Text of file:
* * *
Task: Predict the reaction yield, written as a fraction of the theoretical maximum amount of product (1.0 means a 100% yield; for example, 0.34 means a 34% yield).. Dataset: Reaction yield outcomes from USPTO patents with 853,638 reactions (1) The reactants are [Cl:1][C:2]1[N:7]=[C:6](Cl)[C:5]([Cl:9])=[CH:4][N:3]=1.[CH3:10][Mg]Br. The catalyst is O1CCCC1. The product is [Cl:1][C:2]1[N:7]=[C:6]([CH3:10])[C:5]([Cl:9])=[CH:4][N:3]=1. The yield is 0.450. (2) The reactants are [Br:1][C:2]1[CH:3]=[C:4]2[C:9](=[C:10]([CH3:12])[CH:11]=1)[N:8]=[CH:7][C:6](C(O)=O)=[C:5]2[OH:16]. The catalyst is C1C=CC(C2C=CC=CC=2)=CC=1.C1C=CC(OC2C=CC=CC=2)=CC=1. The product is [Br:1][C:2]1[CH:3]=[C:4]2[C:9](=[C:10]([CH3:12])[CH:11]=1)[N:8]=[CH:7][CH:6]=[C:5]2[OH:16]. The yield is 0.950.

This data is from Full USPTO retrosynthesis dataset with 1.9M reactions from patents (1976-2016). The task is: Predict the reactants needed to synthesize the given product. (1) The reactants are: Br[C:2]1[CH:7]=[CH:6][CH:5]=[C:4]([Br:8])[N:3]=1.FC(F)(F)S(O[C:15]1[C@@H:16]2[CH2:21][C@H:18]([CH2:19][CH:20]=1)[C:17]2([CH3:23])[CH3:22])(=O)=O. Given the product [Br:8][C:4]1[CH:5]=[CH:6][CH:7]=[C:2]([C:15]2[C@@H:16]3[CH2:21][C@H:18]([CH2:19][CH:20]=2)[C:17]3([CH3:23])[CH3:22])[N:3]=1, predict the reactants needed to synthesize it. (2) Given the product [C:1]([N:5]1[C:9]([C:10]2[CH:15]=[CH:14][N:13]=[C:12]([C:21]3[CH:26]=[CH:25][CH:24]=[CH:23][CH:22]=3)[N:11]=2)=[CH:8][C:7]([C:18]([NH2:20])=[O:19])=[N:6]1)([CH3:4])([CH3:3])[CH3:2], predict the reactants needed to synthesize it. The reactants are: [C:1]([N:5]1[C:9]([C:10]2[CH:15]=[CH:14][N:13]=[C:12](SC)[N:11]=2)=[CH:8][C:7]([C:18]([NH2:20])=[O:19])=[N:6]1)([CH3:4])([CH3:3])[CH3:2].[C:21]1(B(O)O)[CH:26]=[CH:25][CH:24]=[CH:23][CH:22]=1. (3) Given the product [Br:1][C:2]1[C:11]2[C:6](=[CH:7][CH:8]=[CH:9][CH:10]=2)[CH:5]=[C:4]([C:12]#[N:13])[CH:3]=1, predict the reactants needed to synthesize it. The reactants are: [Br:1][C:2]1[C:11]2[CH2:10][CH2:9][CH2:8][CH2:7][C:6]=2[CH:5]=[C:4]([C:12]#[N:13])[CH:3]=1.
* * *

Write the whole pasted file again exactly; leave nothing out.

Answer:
Task: Predict the reaction yield, written as a fraction of the theoretical maximum amount of product (1.0 means a 100% yield; for example, 0.34 means a 34% yield).. Dataset: Reaction yield outcomes from USPTO patents with 853,638 reactions (1) The reactants are [Cl:1][C:2]1[N:7]=[C:6](Cl)[C:5]([Cl:9])=[CH:4][N:3]=1.[CH3:10][Mg]Br. The catalyst is O1CCCC1. The product is [Cl:1][C:2]1[N:7]=[C:6]([CH3:10])[C:5]([Cl:9])=[CH:4][N:3]=1. The yield is 0.450. (2) The reactants are [Br:1][C:2]1[CH:3]=[C:4]2[C:9](=[C:10]([CH3:12])[CH:11]=1)[N:8]=[CH:7][C:6](C(O)=O)=[C:5]2[OH:16]. The catalyst is C1C=CC(C2C=CC=CC=2)=CC=1.C1C=CC(OC2C=CC=CC=2)=CC=1. The product is [Br:1][C:2]1[CH:3]=[C:4]2[C:9](=[C:10]([CH3:12])[CH:11]=1)[N:8]=[CH:7][CH:6]=[C:5]2[OH:16]. The yield is 0.950.

This data is from Full USPTO retrosynthesis dataset with 1.9M reactions from patents (1976-2016). The task is: Predict the reactants needed to synthesize the given product. (1) The reactants are: Br[C:2]1[CH:7]=[CH:6][CH:5]=[C:4]([Br:8])[N:3]=1.FC(F)(F)S(O[C:15]1[C@@H:16]2[CH2:21][C@H:18]([CH2:19][CH:20]=1)[C:17]2([CH3:23])[CH3:22])(=O)=O. Given the product [Br:8][C:4]1[CH:5]=[CH:6][CH:7]=[C:2]([C:15]2[C@@H:16]3[CH2:21][C@H:18]([CH2:19][CH:20]=2)[C:17]3([CH3:23])[CH3:22])[N:3]=1, predict the reactants needed to synthesize it. (2) Given the product [C:1]([N:5]1[C:9]([C:10]2[CH:15]=[CH:14][N:13]=[C:12]([C:21]3[CH:26]=[CH:25][CH:24]=[CH:23][CH:22]=3)[N:11]=2)=[CH:8][C:7]([C:18]([NH2:20])=[O:19])=[N:6]1)([CH3:4])([CH3:3])[CH3:2], predict the reactants needed to synthesize it. The reactants are: [C:1]([N:5]1[C:9]([C:10]2[CH:15]=[CH:14][N:13]=[C:12](SC)[N:11]=2)=[CH:8][C:7]([C:18]([NH2:20])=[O:19])=[N:6]1)([CH3:4])([CH3:3])[CH3:2].[C:21]1(B(O)O)[CH:26]=[CH:25][CH:24]=[CH:23][CH:22]=1. (3) Given the product [Br:1][C:2]1[C:11]2[C:6](=[CH:7][CH:8]=[CH:9][CH:10]=2)[CH:5]=[C:4]([C:12]#[N:13])[CH:3]=1, predict the reactants needed to synthesize it. The reactants are: [Br:1][C:2]1[C:11]2[CH2:10][CH2:9][CH2:8][CH2:7][C:6]=2[CH:5]=[C:4]([C:12]#[N:13])[CH:3]=1.